Who was the Real Agent Argylle? Mid-Credit Scene, Explained

‘Argylle,’ the action-comedy film, invites the viewers into a complex network of covert spies and espionage. The narrative charts the journey of a seemingly prophetic novelist, Elly Conway, whose life shifts on its axis with the revelation that her book plots are actually unraveling in real life. Therefore, as her current work-in-progress edges toward a revelation instrumental to Division, the villainous organization, Elly’s life comes under grave risk. Inversely, Agent Aiden Wilde— who has conducted missions eerily similar to Elly’s protagonist— arrives at the writer’s rescue, introducing her to a new world of danger and conspiracies.

The film’s narrative constantly keeps the viewers on their toes, throwing new revelations and plot twists their way. Through it all, the mystery surrounding the real identity of Argylle, the spy from Conway’s novels, remains the most persistent. Thus, since the film toys with the topic well until the end— even after the credits roll in— fans must have a few questions about it. SPOILERS AHEAD!

Elly Conway and Agent Argylle

Within the film, Agent Argylle is a fictional character from Elly Conway’s eponymous book series. The woman has written four books so far detailing Argylle— a charming, dashingly dressed man— and his team, Wyatt and Keira’s missions. The novels have gained popular favor, garnering a significant fan base and enlisting Elly’s status as a spy novelist. For the fifth book, the woman pens a story about Argylle’s discovery that the agency he has been working for all these years has connections to The Division, a criminal organization.

However, Elly hits a roadblock near the book’s end right as Argylle is about to embark on a venture to retrieve definitive evidence of the Division’s misdoings to reveal the agency and its agents’ reality to the world. While her mother encourages her to finish the train of thought before deeming the novel done, Elly herself can’t think of a way out of the plot point.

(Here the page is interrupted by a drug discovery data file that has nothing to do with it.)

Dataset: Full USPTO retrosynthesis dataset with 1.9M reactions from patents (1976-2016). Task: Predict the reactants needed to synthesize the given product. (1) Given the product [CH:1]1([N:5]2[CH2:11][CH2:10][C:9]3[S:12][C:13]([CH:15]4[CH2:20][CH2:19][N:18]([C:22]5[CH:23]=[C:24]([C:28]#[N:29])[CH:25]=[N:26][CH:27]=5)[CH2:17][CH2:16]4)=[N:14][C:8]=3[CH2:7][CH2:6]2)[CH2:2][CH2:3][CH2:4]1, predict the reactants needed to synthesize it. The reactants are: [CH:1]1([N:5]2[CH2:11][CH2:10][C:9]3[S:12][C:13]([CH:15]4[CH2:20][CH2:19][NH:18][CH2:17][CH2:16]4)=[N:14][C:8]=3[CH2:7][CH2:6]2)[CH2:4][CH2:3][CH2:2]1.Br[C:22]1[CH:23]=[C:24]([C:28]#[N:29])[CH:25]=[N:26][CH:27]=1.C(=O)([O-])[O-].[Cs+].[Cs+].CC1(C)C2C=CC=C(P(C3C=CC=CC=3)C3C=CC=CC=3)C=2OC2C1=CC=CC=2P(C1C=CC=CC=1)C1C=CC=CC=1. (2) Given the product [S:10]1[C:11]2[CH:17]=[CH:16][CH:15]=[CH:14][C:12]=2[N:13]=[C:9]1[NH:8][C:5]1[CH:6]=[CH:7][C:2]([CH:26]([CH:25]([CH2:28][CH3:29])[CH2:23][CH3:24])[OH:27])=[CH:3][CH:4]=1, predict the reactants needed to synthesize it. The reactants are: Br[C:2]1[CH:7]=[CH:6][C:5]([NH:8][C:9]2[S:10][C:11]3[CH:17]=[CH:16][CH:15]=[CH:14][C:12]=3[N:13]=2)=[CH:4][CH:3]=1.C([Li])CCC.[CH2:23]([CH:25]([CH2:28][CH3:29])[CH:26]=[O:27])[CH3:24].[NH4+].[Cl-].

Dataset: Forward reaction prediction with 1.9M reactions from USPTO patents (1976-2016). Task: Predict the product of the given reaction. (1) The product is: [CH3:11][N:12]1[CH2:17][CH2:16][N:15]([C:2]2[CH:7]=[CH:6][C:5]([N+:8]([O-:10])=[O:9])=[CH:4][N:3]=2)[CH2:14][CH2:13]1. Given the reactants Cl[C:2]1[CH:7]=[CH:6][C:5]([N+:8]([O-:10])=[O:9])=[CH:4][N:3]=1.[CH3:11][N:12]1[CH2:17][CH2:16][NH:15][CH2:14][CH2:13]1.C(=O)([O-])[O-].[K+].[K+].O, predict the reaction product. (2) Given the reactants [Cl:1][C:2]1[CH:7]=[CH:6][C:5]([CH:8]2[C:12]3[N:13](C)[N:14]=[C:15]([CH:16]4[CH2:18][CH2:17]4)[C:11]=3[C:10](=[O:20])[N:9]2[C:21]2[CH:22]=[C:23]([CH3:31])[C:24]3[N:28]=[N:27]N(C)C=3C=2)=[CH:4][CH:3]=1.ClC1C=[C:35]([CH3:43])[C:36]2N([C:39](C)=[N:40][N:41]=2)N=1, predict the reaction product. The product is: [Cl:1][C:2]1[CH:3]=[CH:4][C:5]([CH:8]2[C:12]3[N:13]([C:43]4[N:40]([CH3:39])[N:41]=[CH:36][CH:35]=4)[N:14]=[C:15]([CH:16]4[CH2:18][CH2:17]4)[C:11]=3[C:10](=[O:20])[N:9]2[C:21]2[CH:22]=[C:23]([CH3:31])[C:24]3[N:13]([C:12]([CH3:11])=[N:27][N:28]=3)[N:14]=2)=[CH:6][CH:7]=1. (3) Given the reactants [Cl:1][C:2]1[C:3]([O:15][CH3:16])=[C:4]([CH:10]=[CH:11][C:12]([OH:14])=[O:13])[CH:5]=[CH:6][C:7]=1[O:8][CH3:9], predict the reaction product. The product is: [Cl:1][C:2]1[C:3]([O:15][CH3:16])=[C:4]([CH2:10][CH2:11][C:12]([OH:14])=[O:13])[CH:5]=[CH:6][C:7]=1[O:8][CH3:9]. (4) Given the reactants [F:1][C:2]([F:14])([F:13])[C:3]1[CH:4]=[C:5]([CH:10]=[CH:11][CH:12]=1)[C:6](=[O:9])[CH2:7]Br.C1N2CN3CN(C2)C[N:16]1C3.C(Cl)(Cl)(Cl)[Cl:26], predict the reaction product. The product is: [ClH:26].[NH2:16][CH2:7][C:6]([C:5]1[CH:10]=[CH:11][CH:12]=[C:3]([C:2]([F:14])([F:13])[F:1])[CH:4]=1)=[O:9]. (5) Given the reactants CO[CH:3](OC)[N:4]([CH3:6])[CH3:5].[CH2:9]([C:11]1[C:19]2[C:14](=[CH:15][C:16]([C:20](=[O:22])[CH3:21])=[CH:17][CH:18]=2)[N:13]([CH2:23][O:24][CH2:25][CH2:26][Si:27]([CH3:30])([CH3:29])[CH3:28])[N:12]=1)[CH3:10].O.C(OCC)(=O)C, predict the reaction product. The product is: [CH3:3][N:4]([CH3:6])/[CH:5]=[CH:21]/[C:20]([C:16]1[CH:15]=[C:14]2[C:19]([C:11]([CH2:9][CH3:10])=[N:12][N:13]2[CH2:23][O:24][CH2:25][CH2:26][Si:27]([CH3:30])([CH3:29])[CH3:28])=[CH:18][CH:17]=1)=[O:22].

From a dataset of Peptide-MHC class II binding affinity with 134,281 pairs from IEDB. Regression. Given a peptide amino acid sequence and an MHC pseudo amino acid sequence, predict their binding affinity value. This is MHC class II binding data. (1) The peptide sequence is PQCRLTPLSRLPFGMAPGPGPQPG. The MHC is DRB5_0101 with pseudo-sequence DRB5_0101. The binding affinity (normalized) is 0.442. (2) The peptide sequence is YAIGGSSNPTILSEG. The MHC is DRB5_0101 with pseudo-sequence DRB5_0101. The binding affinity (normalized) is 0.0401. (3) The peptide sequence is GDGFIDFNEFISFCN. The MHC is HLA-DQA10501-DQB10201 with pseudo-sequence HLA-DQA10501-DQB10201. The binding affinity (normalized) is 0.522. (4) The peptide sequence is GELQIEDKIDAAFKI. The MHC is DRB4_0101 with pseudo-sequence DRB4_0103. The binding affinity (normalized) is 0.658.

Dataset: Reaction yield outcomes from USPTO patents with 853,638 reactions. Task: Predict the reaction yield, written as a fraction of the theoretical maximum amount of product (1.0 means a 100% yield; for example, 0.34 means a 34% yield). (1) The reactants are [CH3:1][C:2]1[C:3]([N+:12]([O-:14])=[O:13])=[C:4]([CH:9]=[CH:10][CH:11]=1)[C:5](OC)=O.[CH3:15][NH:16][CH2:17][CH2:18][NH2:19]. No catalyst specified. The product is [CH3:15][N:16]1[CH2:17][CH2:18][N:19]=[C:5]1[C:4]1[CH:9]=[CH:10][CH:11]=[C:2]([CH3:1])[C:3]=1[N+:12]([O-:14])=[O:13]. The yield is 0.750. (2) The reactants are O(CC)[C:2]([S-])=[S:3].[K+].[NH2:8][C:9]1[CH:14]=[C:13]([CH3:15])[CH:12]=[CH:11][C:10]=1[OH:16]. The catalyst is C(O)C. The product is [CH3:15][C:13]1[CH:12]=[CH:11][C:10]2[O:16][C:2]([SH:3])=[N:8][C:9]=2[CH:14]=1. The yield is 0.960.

As a result, Elly decides to travel to London. Nonetheless, the following train ride turns her life upside down when Aiden Wilde, a less well-dressed and suave version of Argylle, shows up and protects Elly from the real-life Division members. As it would turn out, Elly has been writing about real events surrounding the real spy network under the Division’s supervision and now contempt.

Even though the revelation leads Elly to wonder if Aiden is the real-life Argylle whom she has been writing about, the idea disproves itself purely for the evident distinction between both characters. Nevertheless, Elly can’t shake off the feeling that Argylle isn’t entirely a figment of her imagination, finding solace in his— however imaginary— company during this distressing time.

Even so, once the real answers about Argylle’s identity arrive, following Aiden and Elly’s visit to Aflie Solomon, former CIA deputy director, the writer isn’t too pleased with the truth. Yet the truth remains: Elly Conway has actually been Argylle all along.

A while ago, Elly— who is really Agent Rachel Kylle— underwent an accident while collecting evidence to disclose The Divison and its director, Ritter’s, reality. As a result, once Ritter realizes the accident left her amnesiac, he employs the help of Dr. Vogler to brainwash Rachel into believing she’s their daughter, Elly Conway. Therefore, Ritter was nudging Rachel into writing out her own life story to uncover the location of the evidence that proved his crimes. Thus, in an amnesiac and brainwashed Elly Conway’s brain, R.Kylle became Argylle.